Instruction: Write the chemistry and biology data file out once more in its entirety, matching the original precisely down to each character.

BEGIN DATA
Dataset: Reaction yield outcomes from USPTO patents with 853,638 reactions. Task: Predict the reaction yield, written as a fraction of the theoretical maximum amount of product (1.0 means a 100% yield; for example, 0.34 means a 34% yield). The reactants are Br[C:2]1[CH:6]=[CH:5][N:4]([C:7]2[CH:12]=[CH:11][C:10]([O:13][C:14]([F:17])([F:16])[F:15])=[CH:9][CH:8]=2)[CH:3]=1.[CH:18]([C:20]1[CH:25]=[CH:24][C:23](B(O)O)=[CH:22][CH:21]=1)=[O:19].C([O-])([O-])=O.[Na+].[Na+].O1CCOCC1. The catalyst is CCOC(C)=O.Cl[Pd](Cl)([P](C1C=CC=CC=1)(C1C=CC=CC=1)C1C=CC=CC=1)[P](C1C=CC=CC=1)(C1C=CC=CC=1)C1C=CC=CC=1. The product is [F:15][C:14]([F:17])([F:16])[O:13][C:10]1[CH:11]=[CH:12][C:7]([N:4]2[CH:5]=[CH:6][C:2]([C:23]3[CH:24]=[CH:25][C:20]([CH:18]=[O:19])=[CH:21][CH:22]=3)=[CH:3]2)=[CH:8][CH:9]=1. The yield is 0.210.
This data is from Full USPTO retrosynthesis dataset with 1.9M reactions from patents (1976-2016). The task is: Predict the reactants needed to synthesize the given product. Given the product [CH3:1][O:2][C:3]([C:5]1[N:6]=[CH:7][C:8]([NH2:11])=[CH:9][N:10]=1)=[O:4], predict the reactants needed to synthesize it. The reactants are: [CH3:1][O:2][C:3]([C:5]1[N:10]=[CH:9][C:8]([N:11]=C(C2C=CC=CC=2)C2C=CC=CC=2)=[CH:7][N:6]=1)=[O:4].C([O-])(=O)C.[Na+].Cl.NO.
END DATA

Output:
Dataset: Reaction yield outcomes from USPTO patents with 853,638 reactions. Task: Predict the reaction yield, written as a fraction of the theoretical maximum amount of product (1.0 means a 100% yield; for example, 0.34 means a 34% yield). The reactants are Br[C:2]1[CH:6]=[CH:5][N:4]([C:7]2[CH:12]=[CH:11][C:10]([O:13][C:14]([F:17])([F:16])[F:15])=[CH:9][CH:8]=2)[CH:3]=1.[CH:18]([C:20]1[CH:25]=[CH:24][C:23](B(O)O)=[CH:22][CH:21]=1)=[O:19].C([O-])([O-])=O.[Na+].[Na+].O1CCOCC1. The catalyst is CCOC(C)=O.Cl[Pd](Cl)([P](C1C=CC=CC=1)(C1C=CC=CC=1)C1C=CC=CC=1)[P](C1C=CC=CC=1)(C1C=CC=CC=1)C1C=CC=CC=1. The product is [F:15][C:14]([F:17])([F:16])[O:13][C:10]1[CH:11]=[CH:12][C:7]([N:4]2[CH:5]=[CH:6][C:2]([C:23]3[CH:24]=[CH:25][C:20]([CH:18]=[O:19])=[CH:21][CH:22]=3)=[CH:3]2)=[CH:8][CH:9]=1. The yield is 0.210.
This data is from Full USPTO retrosynthesis dataset with 1.9M reactions from patents (1976-2016). The task is: Predict the reactants needed to synthesize the given product. Given the product [CH3:1][O:2][C:3]([C:5]1[N:6]=[CH:7][C:8]([NH2:11])=[CH:9][N:10]=1)=[O:4], predict the reactants needed to synthesize it. The reactants are: [CH3:1][O:2][C:3]([C:5]1[N:10]=[CH:9][C:8]([N:11]=C(C2C=CC=CC=2)C2C=CC=CC=2)=[CH:7][N:6]=1)=[O:4].C([O-])(=O)C.[Na+].Cl.NO.